Below are a few notes I took at Professor Dewar’s talk the day before yesterday. I also annotated them a bit with relevant hyperlinks.
When I find a copy of Dewar’s slides posted online, I’ll link to those as well.
- Libertarian thought: property rights are central. If you regard ideas as property, Ayn Rand’s position isn’t surprising.
- Jefferson: private letter to Isaac McPherson 1813. “He who receives an idea from me, receives instruction himself without lessening mine; as he who lights his taper at mine, receives light without darkening me.”
- Jefferson faction won on this issue, Intellectual Property Clause.
- Copyright extension case, now life + 90 years.
- England: history of copyright, fundamental moral right?
- Software: special case of copyright infringement and trade secret violation simultaneously!
- Computer Associates vs. Altai (source vs. object code copyrights, interesting read here).
- Borland copying a macro language (interesting, if old, article by an MIT student), Supreme Court.
- Derived works: fair use provisions. But fair use goes to juries, and it’s very vague.
- Software will never fall into public domain, due to perpetual derived works.
- Patent an invention, but not an idea, but in practice you can patent either. Europe turned down this law.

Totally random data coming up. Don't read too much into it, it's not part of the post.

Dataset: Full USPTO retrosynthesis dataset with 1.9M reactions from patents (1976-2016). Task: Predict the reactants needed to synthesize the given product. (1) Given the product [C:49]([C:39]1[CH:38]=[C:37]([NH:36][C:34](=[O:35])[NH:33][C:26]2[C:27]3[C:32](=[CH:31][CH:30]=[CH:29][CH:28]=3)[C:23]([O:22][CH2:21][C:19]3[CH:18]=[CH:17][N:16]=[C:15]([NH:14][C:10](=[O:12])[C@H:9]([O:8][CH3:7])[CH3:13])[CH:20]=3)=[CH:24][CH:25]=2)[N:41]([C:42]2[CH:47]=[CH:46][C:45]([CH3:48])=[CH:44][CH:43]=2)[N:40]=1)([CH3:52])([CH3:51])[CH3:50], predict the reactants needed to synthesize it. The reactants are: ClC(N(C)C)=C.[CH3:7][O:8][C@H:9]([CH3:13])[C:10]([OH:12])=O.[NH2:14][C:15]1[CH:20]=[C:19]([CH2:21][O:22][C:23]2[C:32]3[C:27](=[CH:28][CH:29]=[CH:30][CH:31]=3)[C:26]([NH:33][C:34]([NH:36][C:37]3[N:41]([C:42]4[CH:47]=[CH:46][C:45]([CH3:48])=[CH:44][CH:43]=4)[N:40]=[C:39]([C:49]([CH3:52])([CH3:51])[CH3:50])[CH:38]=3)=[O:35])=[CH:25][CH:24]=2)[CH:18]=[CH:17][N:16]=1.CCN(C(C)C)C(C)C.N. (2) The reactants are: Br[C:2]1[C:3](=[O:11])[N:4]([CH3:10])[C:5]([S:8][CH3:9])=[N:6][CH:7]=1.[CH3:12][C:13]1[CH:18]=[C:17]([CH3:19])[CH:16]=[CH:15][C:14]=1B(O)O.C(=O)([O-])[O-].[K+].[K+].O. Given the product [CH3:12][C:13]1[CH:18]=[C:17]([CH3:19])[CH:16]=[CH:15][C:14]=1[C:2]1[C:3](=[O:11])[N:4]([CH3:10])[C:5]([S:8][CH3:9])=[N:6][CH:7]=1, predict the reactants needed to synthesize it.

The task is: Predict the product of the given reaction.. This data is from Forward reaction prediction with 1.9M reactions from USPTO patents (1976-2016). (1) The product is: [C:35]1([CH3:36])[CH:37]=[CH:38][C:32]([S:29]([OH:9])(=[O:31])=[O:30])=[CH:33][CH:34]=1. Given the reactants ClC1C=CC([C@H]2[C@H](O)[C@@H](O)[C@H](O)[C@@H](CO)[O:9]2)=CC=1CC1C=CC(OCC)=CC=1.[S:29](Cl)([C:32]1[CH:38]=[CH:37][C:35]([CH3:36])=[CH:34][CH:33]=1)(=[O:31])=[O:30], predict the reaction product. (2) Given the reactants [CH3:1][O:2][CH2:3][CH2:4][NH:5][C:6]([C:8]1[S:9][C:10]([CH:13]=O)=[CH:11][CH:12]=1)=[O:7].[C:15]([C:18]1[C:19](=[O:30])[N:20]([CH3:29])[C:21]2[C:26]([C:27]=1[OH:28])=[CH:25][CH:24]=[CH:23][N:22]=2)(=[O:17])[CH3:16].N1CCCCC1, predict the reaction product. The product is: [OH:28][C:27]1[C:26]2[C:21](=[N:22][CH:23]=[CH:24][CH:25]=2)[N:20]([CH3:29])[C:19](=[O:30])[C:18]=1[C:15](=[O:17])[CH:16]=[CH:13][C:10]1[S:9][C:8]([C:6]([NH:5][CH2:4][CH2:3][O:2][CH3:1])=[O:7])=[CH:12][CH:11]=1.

- “Obvious” patents. Juries can’t really judge how obvious they are.
- You can copyright a non-obvious combination of obvious ideas. Intermittent wind shield wipers.
- Does a program express inventions and ideas? Is software is distinct from physical stuff?
- Big risk for free software–patents can ask for damages. And patent is secret until it’s granted (this may not be true, I can’t really tell for sure: “To protect your privacy, we suggest that you delete such information from any documentation you send the office. Alternatively, you may request that the submissions be kept out of the public file, if appropriate. (See MPEP Sections 724. 02 to 724.06.) Please remember that all patent application files are published and made available to the public 18 months from the filing date, unless a non-publication request is made in the application. Additionally, all patented application files will become available to the public upon the grant of the patent.”).
- Open Source business model can work–selling support and services, while keeping code GPLed.